Amazon says new robots will improve safety. Critics aren’t so sure.

The e-commerce giant says its new robotic system will reduce injuries, but some argue that robots have so far only made things worse.
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As Amazon faces increasing scrutiny for its workplace safety record, the e-commerce giant is testing out two new robotics systems that it says will help speed up warehouse operations and reduce employee injuries at the same time.

One new system, called Sequoia, integrates robotic arms and mobile platforms to completely overhaul how warehouses receive, containerize, and ultimately process inventory for customer orders. The safety improvements, according to Amazon, will stem from a new more ergonomic workstation that allows employees “to do all their work in their power zone, between mid-thigh and mid-chest height,” Scott Dresser, vice president of Amazon Robotics, wrote in a blog post.

“With this system, employees will no longer have to regularly reach above their heads or squat down to pick customer orders, supporting our efforts to reduce the risk of injuries,” Dresser said.

The comment acknowledges that Amazon warehouse employees may currently be expected to reach and squat outside their power zone, which can put them at risk of repetitive stress injuries and can lead to work-related musculoskeletal disorders (MSDs) such as sprains and lower-back injuries. The company noted in its 2022 safety report that 55% of recordable injuries at Amazon were caused by work-related MSDs.

Automating safety: Dresser wrote that all recordable injuries and incidents that resulted in time away from work dropped 15% and 18% respectively in 2022 at robotic sites compared to non-robotic sites, adding that “Sequoia will help continue this positive trend.”

A report from the union-backed Strategic Organizing Center (SOC), released earlier this year, found that in 2022 there were 6.6 serious injuries for every 100 Amazon workers, compared to 3.2 serious injuries for every 100 workers at non-Amazon warehouses—and previously found that injury rates were higher at robotic warehouses than non-robotic warehouses.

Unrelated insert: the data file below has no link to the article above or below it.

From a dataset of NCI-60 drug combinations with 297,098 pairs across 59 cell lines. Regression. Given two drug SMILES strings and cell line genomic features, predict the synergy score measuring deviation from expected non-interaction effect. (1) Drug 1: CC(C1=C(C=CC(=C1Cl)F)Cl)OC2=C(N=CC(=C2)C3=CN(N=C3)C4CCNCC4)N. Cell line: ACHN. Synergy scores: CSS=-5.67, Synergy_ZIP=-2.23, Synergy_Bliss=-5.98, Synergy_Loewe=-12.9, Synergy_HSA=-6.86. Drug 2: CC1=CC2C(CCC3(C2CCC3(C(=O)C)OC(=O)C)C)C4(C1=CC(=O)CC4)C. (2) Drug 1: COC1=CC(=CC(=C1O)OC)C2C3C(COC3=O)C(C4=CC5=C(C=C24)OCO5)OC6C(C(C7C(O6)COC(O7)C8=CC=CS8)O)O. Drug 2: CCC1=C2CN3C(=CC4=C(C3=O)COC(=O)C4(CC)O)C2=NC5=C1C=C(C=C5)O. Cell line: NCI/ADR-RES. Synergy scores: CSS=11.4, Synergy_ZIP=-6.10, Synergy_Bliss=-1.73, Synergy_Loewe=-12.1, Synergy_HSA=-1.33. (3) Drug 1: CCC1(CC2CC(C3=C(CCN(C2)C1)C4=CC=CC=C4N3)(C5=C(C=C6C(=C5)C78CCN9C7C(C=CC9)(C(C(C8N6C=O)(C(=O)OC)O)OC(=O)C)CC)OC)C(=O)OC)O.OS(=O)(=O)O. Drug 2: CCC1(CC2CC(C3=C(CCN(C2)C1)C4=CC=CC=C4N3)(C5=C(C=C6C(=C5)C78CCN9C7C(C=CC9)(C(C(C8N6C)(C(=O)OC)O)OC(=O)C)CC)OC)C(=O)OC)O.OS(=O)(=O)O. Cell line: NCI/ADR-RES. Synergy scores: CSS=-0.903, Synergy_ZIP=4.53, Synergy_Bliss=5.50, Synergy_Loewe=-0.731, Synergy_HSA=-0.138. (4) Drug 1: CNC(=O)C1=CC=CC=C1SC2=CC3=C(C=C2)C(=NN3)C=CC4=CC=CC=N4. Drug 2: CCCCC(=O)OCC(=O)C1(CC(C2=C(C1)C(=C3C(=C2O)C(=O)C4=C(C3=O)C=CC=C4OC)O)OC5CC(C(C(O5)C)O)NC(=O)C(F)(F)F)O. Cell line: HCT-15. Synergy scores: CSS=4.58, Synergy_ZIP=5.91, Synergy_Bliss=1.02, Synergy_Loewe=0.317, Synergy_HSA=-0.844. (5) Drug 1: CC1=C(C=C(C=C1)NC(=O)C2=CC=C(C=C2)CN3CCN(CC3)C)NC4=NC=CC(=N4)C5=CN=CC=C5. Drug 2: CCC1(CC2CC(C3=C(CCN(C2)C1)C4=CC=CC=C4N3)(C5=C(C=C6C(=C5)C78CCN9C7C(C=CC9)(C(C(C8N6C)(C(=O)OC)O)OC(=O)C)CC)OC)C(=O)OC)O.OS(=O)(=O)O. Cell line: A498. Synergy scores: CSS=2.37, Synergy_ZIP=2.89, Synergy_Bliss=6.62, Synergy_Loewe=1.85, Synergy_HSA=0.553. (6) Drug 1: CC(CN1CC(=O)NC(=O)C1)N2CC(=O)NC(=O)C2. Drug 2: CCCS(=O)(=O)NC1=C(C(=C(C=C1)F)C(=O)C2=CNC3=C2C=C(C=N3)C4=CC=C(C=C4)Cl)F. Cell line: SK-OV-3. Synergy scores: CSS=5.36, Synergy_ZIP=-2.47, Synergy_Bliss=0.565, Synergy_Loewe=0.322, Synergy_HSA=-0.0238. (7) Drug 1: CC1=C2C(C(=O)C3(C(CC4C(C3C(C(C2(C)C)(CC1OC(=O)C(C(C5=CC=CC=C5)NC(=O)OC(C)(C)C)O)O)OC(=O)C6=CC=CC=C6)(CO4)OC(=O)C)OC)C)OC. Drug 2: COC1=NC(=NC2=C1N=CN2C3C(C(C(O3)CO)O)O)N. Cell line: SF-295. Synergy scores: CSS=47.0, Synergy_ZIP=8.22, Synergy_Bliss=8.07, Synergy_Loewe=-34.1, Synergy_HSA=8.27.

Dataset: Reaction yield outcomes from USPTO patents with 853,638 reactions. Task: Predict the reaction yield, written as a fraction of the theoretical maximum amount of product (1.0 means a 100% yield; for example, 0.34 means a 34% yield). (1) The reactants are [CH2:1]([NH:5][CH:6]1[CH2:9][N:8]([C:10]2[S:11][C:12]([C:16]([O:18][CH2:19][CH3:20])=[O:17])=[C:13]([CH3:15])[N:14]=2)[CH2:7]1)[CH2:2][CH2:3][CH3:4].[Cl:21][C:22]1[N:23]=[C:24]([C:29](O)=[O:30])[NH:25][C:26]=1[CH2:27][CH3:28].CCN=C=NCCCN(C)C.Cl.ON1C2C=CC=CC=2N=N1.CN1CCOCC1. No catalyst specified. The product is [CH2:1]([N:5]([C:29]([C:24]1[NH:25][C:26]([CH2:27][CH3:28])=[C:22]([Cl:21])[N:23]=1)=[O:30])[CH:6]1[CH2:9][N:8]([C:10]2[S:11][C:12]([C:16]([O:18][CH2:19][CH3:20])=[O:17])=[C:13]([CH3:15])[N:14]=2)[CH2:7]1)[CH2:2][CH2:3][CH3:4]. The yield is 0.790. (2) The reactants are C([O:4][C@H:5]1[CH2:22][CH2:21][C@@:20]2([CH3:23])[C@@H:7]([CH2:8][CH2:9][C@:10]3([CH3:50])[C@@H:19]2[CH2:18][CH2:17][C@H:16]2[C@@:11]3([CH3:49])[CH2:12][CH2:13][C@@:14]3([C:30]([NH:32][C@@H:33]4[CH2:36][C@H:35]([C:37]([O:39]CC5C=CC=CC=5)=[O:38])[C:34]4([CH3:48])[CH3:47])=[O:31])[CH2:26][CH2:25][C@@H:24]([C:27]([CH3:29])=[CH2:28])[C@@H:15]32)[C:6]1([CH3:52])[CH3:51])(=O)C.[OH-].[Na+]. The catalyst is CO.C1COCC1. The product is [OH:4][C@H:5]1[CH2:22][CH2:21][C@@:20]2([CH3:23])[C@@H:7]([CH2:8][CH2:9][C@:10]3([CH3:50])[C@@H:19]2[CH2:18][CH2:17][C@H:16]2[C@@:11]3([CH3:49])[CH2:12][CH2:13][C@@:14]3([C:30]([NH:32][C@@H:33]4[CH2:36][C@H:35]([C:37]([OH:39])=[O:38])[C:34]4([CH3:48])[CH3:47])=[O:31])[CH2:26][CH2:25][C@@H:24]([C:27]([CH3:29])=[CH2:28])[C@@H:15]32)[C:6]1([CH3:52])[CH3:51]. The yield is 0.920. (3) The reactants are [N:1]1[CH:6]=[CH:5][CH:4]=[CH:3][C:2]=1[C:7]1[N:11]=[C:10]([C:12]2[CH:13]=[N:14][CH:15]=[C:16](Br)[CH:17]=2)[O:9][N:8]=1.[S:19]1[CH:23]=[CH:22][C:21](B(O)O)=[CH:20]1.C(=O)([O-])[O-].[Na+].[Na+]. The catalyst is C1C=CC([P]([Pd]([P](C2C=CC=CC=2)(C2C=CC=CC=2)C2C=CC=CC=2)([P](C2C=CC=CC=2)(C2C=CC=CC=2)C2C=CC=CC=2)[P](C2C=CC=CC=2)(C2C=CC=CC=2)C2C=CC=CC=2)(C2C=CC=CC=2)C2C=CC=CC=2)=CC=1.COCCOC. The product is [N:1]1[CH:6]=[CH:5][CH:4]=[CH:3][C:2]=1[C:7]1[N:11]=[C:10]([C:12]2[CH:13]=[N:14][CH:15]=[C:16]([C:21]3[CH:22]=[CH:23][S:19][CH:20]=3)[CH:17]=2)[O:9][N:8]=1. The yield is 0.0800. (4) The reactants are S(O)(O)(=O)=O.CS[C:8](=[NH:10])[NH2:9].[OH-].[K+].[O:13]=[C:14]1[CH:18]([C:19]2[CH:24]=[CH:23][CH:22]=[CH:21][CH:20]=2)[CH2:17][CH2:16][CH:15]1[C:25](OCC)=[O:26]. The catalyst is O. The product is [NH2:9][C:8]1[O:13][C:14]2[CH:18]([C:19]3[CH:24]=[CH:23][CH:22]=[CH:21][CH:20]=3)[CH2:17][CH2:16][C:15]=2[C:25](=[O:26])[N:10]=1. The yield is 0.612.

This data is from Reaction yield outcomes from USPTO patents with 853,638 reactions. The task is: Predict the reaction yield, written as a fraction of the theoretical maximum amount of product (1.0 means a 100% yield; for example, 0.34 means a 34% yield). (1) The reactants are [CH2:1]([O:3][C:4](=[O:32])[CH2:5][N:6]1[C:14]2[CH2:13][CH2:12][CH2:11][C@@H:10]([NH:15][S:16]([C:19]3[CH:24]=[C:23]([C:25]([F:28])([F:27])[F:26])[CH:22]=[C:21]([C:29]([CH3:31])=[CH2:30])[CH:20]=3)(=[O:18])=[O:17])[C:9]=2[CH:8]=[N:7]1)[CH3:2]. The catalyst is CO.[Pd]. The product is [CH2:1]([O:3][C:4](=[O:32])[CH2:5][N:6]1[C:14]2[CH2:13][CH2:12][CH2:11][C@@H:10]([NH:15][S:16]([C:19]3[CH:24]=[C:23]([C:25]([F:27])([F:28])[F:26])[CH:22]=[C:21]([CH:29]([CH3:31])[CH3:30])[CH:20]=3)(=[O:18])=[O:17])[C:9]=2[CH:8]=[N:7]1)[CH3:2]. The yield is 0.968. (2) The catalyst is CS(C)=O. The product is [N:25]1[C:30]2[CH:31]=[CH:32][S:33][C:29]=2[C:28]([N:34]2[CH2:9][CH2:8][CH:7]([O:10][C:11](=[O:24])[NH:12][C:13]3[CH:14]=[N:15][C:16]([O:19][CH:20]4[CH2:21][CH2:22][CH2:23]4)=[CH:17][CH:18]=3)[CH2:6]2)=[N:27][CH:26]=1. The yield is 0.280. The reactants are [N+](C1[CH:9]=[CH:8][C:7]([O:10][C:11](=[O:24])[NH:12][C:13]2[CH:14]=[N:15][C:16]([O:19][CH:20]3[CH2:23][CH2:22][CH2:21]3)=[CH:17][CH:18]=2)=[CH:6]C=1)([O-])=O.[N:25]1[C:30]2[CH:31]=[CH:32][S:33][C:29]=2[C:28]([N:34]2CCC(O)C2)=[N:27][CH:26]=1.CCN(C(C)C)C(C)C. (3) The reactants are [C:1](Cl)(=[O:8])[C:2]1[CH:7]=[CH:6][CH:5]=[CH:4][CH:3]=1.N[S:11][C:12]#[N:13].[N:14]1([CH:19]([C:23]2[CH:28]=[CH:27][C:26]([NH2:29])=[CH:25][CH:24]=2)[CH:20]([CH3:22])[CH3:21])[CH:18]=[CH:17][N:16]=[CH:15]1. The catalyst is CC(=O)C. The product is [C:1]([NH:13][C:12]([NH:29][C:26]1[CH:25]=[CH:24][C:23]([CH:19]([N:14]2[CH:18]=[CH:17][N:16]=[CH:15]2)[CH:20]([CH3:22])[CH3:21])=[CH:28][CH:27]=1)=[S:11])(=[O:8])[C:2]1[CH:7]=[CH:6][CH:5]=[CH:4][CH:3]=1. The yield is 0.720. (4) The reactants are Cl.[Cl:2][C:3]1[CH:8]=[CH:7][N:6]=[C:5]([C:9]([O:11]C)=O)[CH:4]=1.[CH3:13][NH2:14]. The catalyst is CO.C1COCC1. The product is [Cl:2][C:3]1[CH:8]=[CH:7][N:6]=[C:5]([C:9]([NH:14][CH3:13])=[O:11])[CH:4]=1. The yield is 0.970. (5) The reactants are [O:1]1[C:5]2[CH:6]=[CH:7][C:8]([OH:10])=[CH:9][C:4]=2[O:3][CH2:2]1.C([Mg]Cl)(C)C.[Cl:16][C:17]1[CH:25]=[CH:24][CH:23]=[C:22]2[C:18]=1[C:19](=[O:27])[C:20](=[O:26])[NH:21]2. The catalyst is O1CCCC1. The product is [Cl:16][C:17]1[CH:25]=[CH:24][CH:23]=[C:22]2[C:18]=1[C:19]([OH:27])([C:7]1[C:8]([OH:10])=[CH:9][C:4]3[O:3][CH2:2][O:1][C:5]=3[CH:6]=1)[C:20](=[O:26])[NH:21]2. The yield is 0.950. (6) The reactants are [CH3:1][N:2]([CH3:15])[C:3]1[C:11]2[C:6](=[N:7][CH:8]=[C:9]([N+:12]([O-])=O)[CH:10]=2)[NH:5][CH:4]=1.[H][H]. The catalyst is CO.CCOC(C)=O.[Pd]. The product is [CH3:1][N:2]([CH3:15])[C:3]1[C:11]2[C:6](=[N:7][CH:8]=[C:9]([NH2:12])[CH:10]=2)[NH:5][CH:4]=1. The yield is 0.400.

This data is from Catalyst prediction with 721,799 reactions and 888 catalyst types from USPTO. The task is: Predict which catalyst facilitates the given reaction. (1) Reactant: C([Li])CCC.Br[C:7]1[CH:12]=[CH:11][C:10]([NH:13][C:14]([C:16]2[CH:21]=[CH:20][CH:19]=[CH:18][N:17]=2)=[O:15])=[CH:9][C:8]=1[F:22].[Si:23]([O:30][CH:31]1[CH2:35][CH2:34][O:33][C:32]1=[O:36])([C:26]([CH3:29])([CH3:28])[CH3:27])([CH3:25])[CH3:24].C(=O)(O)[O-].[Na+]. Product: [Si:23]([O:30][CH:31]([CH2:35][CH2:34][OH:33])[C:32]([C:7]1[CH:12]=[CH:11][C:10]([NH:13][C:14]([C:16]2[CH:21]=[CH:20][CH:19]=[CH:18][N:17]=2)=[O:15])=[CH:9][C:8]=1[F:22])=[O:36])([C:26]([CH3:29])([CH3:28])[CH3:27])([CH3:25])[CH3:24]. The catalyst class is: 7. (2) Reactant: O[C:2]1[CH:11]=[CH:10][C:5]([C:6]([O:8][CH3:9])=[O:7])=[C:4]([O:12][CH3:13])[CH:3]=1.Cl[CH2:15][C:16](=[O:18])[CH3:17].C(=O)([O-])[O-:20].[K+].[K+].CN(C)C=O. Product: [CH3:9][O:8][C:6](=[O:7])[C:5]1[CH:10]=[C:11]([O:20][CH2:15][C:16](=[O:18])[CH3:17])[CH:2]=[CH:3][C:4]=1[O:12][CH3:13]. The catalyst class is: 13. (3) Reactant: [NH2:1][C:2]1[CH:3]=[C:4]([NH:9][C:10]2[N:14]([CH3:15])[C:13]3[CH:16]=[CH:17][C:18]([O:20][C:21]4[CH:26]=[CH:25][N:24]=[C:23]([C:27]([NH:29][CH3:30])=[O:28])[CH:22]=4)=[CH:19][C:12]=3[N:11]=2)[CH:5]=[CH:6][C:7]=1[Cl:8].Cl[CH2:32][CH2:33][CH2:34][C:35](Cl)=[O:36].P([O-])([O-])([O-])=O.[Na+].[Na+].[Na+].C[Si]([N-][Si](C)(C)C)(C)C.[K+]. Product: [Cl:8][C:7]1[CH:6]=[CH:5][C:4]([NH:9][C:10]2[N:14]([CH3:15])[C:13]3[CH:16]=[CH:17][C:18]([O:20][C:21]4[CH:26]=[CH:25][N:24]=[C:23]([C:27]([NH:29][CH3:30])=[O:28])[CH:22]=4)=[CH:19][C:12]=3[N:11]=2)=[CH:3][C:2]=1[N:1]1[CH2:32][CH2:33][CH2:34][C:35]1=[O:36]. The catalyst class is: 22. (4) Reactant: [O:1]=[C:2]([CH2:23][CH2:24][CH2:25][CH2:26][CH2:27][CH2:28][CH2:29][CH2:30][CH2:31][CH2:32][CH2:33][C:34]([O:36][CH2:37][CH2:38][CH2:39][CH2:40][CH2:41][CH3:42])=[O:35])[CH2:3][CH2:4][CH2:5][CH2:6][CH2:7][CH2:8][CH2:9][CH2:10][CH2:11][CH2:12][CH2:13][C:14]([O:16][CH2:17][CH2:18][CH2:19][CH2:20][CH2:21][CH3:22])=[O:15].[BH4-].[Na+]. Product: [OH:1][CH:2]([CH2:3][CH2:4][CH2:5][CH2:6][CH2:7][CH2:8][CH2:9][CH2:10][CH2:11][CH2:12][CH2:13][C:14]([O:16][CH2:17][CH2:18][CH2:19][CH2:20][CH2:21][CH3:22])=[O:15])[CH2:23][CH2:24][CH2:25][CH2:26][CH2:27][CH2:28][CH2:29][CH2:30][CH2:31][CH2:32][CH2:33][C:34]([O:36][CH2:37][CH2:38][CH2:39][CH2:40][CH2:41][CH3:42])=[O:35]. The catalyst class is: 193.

Maureen Lynch Vogel, principal of global safety PR for Amazon, refuted both claims. The methodology used to come up with the injury rates was “based on incomplete data,” because the calculation did not include large companies with a similar operational footprint that use different reporting codes, she told Retail Brew via email.

  • SOC responded to these claims in an email: “The simple fact is that, using the industry coding that Amazon itself chooses for its own reports to the US Labor Department’s OSHA and BLS divisions, Amazon accounts for one-third of all the workers in the warehouse industry, and half of all the serious injuries.”

However, other sources have also found problems. A national survey of 1,484 frontline Amazon warehouse workers from the University of Illinois Chicago’s Center for Urban Economic Development conducted in 2023 found that 41% of workers reported being injured on the job.

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The report also noted that “Amazon’s industry-leading use of robotics, algorithmic management, and monitoring appear to be implemented in ways that not only fail to alleviate injuries common to the industry, but increase pain, injury, and mental health issues among its workforce."

State and federal agencies are increasingly pursuing actions against Amazon over safety conditions:

  • Earlier this year, the US Department of Labor fined Amazon $60,269 for allegedly exposing workers to unsafe conditions at warehouses in Florida, Illinois, and New York.
  • Amazon is also facing $85,800 in fines from the Washington State Department of Labor and Industries for similar violations.

Betting on tech: Amazon has denied these claims and is even suing the Washington agency over its fines, but still appears to be betting that new technology will “support workplace safety.”

Last year, the company launched its Amazon Industrial Innovation Fund (AIIF) with the goal of investing $1 billion in tech solutions designed to both increase delivery speed and “employee experience.”

  • One such project is Agility Robotics’s bipedal robot, Digit, which Amazon said could potentially handle the highly repetitive process of picking up and moving totes.

Eric Frumin, director of health and safety at the Strategic Organizing Center, told Retail Brew that Amazon has similarly framed its 2012 acquisition of robotics company Kiva as a step toward improved safety. “Their Kiva robots were supposed to be the thing that was going to relieve workers of having to walk around and stock and pick all these hundreds of thousands of items,” he said.

Even if Sequoia does offer an improvement, he noted that the lack of a timeline for when workers will see the benefits of a more ergonomic workstation makes him skeptical of Amazon’s claims that it will meaningfully improve safety.

In response to these concerns, Lynch Vogel told Retail Brew that the company doesn’t roll out technology until it’s been properly tested. While Sequoia right now is only operational at a fulfillment center in Houston, there are plans to “roll it out to more sites next year,” she said.

As for the system’s impact on safety, she said, “While we won’t speculate on the precise results, we have high confidence that Sequoia will reduce injuries and create more meaningful work for employees, as it will free them up to do different tasks.”

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